Responsive language: Alternative language with real life situations 

The words we use daily with children matter. How we communicate and the words we use with children has a great effect on the relationships we build with them. UNICEF (n.d.) explains that ‘Every interaction you have with your child is a form of communication. It’s not just about the words you say: The tone of your voice, the look in your eyes and the hugs and kisses you give – all convey messages to your child.’ These can have a direct impact on how a child acts, feels, and responds to a situation.  

Our language is powerful and it’s our role to know how to use it effectively with children. As Meg Anastasi (2022) says, ‘Speaking respectfully with children will help them learn how to speak respectfully with friends and adults, contributing to their social and emotional development.’   

‘Be careful.’ 

‘Stop doing that.’ 

‘Don’t hit.’ 

What is the child learning here?  Why do they have to be careful, stop or not hit?  

The child thinks… ‘Do I stop walking, stop talking or stop throwing? Why can’t I hit? I’ll start to kick instead.’  

We need to give children the tools to learn using clear, purposeful and explicit language that will support learning and growth in children and adults. The Teach through Love Conscious Communication Cards armed us with alternative language for real-life interactions in the early childhood setting.  

Here’s what works for us: 

  • Be clear with what you’re trying to say. Ask yourself: Will the child understand? What do you want them to do or be aware of?  
  • Mimic their feelings or expression. This will validate their emotions and help them feel respected and safe.  
  • Model what you’re saying, giving children the tools to communicate non-verbally.  
  • Be open to admitting you’re wrong to children. This gives you an opportunity to be relatable, and they will see that you are still learning and making mistakes too. 

How would you feel if someone told you, ‘Shh, you’re okay’? Would you want to go to this educator after your feelings have been dismissed?  Let’s re phrase this: ‘You look sad, it must have hurt when you tripped over. How can I help you?’ Would that change how you responded and regulated your emotions? 

Would you get even more frustrated if you were told, ‘Rach had the bike, give it back’. Think about what a child must be feeling. How else could we respond? ‘Kate let’s give the bike back to Rach. It’s hard waiting but you can have a turn when she is finished.’ Do you feel validated and heard after this response?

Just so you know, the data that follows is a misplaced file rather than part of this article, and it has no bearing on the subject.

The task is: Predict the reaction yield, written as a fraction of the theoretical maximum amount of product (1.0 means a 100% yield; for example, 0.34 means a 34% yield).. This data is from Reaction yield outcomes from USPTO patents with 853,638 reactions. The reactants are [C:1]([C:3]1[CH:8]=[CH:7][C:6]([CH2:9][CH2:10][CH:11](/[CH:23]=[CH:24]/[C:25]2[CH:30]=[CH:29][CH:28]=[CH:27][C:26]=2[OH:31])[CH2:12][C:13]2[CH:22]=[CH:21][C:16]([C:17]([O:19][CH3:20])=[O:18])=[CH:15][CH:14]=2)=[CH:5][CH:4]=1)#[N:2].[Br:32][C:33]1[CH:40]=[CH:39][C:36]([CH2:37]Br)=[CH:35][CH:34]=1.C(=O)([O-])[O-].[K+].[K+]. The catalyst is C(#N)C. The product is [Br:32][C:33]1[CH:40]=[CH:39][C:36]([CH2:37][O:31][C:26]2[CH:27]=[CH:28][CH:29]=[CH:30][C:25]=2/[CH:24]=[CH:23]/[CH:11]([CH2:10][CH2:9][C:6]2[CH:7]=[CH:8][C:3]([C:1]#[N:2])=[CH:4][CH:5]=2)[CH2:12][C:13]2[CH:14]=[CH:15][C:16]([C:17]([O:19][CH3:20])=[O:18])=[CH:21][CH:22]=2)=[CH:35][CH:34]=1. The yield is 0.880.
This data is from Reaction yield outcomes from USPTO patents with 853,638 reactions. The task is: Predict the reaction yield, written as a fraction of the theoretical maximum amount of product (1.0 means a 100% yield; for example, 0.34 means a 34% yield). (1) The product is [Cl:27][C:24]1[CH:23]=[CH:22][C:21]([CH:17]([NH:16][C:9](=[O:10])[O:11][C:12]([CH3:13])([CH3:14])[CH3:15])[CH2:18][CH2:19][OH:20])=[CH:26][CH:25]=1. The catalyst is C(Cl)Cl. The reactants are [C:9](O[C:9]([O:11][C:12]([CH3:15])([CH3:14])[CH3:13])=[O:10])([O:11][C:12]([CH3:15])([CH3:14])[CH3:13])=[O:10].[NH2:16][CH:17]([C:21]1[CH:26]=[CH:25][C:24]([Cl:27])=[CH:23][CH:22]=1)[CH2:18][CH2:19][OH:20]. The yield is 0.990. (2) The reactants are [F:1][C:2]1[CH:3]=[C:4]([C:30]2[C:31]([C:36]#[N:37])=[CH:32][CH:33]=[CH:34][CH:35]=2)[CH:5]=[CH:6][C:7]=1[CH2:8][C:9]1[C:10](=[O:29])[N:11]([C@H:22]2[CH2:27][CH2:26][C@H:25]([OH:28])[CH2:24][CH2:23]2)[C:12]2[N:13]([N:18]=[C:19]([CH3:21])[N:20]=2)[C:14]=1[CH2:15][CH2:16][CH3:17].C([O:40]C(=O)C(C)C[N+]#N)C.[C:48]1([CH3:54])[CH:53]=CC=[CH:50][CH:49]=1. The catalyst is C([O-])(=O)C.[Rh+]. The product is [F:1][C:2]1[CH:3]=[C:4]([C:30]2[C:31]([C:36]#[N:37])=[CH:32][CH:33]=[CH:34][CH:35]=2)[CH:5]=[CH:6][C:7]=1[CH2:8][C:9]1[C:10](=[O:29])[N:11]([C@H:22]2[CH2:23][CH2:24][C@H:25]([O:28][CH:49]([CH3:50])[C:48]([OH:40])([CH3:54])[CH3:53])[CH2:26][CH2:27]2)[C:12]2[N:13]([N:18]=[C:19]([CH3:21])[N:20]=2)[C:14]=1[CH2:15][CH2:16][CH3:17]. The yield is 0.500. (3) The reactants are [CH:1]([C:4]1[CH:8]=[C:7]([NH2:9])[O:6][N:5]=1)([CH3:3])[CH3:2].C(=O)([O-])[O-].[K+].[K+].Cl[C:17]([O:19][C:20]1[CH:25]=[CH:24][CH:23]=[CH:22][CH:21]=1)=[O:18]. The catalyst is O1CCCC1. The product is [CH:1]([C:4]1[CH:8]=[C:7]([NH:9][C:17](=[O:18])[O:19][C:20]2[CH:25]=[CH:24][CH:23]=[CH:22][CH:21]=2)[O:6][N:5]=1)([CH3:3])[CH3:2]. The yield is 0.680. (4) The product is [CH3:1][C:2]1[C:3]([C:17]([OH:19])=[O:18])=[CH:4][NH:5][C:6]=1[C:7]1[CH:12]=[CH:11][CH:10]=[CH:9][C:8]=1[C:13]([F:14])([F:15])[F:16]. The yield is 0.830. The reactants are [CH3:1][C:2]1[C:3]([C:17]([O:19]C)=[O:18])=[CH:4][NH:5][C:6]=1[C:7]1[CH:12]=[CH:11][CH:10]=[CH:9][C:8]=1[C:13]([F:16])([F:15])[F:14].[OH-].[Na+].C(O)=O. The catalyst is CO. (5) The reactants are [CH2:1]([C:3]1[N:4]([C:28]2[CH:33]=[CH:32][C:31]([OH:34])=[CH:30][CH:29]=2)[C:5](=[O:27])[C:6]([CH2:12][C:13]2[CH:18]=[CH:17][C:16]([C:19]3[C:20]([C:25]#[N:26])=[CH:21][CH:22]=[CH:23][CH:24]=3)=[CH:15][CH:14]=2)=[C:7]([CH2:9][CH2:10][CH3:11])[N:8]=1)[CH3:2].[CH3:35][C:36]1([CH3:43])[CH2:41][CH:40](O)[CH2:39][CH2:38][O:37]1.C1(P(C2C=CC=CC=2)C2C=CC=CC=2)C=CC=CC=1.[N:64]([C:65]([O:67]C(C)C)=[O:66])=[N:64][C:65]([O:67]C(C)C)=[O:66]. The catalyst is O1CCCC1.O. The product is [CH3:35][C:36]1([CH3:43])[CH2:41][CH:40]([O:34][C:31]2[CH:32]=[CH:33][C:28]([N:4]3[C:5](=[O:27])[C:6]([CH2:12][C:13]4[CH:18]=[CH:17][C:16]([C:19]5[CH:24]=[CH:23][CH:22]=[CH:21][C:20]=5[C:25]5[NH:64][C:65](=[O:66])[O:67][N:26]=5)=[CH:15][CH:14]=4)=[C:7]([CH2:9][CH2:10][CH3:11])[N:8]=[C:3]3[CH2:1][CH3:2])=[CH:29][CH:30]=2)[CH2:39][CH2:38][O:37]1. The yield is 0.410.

Put yourself in a child’s shoes. It is overwhelming navigating the world, feeling new emotions and connecting with others. Think about the language you use and how it might affect their relationship with their emotions and the connections they hold with you.  

All images are provided by the author.


Anastasi, M. (2022, November 14). Tips for communicating respectfully with children. Community Early Learning Australia.!-blog/nov-2022/tips-for-speaking-respectfully-with-children 

UNICEF. (n.d.). How to communicate effectively with your young child. Parenting. 

ECA Recommends: Supporting language development in the early years

This module explores how language develops between birth and the age of six years. It focuses largely on ways to support the language learning journey of children who speak two or more languages, in particular Aboriginal and Torres Strait Islander children. The module also examines current theories of language learning and provides practical examples of ways to facilitate language development in the early years.

Kate Symington

I’m an Educational Leader who values challenge and professional push as a way to evolve my pedagogy. I find joy in sharing my knowledge with others and supporting, mentoring, and learning from fellow educators. I’m a strong advocate for respectful care and meaningful relationships. I. Children are intelligent, emotive, and brave, it’s our role to nurture and promote this image in our communities.

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